American spinster Jane Hudson (Katharine Hepburn, The African Queen) uses all her savings to take a trip to Venice, Italy. While touring the city’s biggest attractions, Jane, who has long given up on the idea of ever finding love, unexpectedly falls in love with a debonair Italian businessman (Rossano Brazzi, South Pacific).
Reaction & Thoughts:
“When in Italy, you should meet Italians.”
David Lean’s adaptation of Arthur Laurents’s play, The Time of the Cuckoo, is an ode to the city of Venice. Lean captures the moods, the people, the sounds, the colors of the city like no one before or after. Lean takes full advantage of the beautiful locales — gorgeously shot in Technicolor by Jack Hildyard (The Bridge on the River Kwai) — and for that reason alone, Venice becomes a character as important as the human characters.
Summertime is very much in the vein of Lean’s 1945 classic Brief Encounter, another small-scale romantic drama that benefited from the director’s keen eye for small details. Lean co-wrote the script with H.E. Bates (Donald Ogden Stewart, The Philadelphia Story, wrote additional dialogue). Even though these men worked hard to open up the play, they kept the essence of Laurents’s fine work intact.
In retrospective, it’s clear that Summertime announced a new era of filmmaking for director Lean. After this movie, Lean swore never to go back to the sound stages. That explains why he spent the remainder of his career making outdoorsy films. Film scholars can’t agree on which period was better: the one that ended with studio-bound Hobson’s Choice (1954), or the one that began with open-air Summertime.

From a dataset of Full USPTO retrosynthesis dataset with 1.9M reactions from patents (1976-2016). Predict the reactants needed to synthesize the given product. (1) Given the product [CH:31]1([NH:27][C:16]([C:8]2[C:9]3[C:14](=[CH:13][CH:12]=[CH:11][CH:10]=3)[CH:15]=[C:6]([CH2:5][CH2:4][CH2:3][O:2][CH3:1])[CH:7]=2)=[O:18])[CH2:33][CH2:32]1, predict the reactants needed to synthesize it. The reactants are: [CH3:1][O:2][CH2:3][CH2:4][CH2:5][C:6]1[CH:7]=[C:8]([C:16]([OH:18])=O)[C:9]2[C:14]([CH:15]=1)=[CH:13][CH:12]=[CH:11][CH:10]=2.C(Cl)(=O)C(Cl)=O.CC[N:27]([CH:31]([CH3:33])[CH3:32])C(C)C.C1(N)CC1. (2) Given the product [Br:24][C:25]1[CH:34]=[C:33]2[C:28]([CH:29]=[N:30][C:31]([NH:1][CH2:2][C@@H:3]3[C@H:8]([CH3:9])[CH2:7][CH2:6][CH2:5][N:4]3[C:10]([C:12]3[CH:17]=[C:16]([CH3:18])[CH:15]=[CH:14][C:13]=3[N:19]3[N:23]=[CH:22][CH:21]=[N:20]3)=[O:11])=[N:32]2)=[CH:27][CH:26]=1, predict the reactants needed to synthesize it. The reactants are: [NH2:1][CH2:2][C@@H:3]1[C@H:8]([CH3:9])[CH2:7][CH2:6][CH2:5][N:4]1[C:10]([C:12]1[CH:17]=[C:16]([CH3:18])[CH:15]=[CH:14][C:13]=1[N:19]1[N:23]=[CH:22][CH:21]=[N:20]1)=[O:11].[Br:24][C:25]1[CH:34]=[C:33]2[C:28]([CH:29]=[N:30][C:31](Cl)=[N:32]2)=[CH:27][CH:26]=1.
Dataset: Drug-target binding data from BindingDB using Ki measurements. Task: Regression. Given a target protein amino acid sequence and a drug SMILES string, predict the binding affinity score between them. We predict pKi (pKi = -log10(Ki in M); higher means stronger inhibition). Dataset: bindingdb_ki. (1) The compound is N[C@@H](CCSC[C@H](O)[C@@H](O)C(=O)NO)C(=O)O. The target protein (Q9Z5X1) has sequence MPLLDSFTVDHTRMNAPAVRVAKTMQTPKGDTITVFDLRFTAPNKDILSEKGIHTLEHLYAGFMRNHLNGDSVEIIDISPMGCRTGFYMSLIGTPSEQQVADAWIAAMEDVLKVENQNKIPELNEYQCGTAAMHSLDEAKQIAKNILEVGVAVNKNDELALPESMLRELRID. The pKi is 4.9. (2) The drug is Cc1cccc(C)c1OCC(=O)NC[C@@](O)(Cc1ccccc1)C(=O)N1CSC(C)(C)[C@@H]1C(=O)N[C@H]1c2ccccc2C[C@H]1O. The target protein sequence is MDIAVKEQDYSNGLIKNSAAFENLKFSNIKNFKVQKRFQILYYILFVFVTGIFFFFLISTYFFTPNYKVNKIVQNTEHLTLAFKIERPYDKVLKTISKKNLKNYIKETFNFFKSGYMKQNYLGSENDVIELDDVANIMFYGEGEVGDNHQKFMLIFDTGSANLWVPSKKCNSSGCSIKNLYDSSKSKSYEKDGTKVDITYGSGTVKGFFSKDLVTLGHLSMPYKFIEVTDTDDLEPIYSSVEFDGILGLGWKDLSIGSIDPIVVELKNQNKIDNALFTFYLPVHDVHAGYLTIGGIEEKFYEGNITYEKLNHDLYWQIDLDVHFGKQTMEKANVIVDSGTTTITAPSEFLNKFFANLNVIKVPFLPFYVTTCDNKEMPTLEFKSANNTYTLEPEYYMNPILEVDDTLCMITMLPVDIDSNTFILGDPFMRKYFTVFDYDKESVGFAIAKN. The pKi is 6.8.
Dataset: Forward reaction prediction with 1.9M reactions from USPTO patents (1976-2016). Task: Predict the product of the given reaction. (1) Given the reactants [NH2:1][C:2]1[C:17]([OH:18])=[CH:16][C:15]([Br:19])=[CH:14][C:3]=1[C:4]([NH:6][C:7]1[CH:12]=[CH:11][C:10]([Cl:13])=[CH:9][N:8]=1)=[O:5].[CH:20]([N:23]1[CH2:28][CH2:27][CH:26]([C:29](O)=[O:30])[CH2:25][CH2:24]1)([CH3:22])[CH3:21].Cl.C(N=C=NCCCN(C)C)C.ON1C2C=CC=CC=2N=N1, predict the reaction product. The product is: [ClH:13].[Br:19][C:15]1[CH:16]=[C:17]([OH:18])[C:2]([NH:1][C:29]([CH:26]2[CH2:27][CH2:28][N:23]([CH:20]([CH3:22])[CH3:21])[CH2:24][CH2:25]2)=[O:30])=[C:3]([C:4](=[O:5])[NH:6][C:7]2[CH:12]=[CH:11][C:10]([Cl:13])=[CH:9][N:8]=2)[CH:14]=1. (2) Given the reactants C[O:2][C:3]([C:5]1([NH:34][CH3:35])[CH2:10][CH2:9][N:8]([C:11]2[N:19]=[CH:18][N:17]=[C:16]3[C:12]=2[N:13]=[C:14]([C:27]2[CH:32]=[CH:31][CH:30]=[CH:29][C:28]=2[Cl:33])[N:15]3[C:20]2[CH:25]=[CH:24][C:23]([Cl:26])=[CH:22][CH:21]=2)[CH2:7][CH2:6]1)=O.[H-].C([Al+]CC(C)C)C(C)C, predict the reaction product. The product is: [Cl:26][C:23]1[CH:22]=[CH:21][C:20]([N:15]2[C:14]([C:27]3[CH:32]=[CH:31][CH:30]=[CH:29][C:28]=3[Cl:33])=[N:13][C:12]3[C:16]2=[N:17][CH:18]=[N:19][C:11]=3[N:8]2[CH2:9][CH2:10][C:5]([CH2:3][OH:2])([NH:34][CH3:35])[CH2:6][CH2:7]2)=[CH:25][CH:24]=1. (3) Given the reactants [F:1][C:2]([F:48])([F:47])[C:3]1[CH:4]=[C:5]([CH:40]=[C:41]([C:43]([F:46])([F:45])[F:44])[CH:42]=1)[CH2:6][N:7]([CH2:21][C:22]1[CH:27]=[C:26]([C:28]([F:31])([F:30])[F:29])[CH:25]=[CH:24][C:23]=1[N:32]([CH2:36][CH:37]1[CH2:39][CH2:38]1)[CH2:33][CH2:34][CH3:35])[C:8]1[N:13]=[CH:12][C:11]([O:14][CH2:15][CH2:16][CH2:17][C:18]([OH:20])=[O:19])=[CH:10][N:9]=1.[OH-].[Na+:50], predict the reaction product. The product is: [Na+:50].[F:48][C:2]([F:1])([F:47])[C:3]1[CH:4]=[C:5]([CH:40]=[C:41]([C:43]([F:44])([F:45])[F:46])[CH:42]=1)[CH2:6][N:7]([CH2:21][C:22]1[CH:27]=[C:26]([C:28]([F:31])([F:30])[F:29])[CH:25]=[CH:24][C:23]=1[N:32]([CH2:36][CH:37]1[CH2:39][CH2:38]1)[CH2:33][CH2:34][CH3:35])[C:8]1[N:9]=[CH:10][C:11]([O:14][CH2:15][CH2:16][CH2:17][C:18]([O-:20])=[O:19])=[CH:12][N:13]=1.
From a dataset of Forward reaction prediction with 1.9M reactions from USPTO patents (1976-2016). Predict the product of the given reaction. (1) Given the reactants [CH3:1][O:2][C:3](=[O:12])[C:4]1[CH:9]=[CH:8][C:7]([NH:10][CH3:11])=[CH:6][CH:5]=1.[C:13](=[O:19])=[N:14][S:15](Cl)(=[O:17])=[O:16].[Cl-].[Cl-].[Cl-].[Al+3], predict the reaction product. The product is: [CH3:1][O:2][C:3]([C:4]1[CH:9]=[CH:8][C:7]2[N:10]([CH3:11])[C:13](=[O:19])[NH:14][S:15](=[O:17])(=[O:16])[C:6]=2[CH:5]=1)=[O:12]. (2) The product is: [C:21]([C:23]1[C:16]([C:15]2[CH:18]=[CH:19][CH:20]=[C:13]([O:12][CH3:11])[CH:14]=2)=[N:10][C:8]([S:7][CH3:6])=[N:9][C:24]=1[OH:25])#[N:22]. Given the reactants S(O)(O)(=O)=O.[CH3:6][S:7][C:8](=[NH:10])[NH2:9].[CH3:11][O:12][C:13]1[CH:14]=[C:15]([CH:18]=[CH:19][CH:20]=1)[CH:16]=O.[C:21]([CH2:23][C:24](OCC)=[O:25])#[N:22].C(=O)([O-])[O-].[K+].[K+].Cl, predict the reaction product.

There isn’t much plot here, which means that it’s up to Lean and star Katharine Hepburn to make it work — Lean and Hepburn worked closely together to make every scene count and as a result the film is far more complex than expected. The best compliment I can give the movie is that it’s impossible for me to picture the story told on a stage.
Hepburn is simply sensational — it’s one of her very best performances (she received an Oscar nomination). The actress has a tendency to look aloof, but Lean gets her to loosen up and the result is a moving, realistic portrait of a sad woman who seems to have found happiness at last. Rossano Brazzi is perfect as Hepburn’s love interest. Non-professional actor Gaetano Autiero is great as the little street hustler Mauro.
Conclusions & Final Thoughts:
Summertime holds a special place in my heart because it inspired me to travel to Venice — this is a magical movie about a magical city. It’s also one of cinema’s best romantic movies — Summertime is in fact director David Lean’s favorite movie. The cast also includes Darren McGavin (A Christmas Story) and Isa Miranda (The Night Porter). Color, 100 minutes, Not Rated.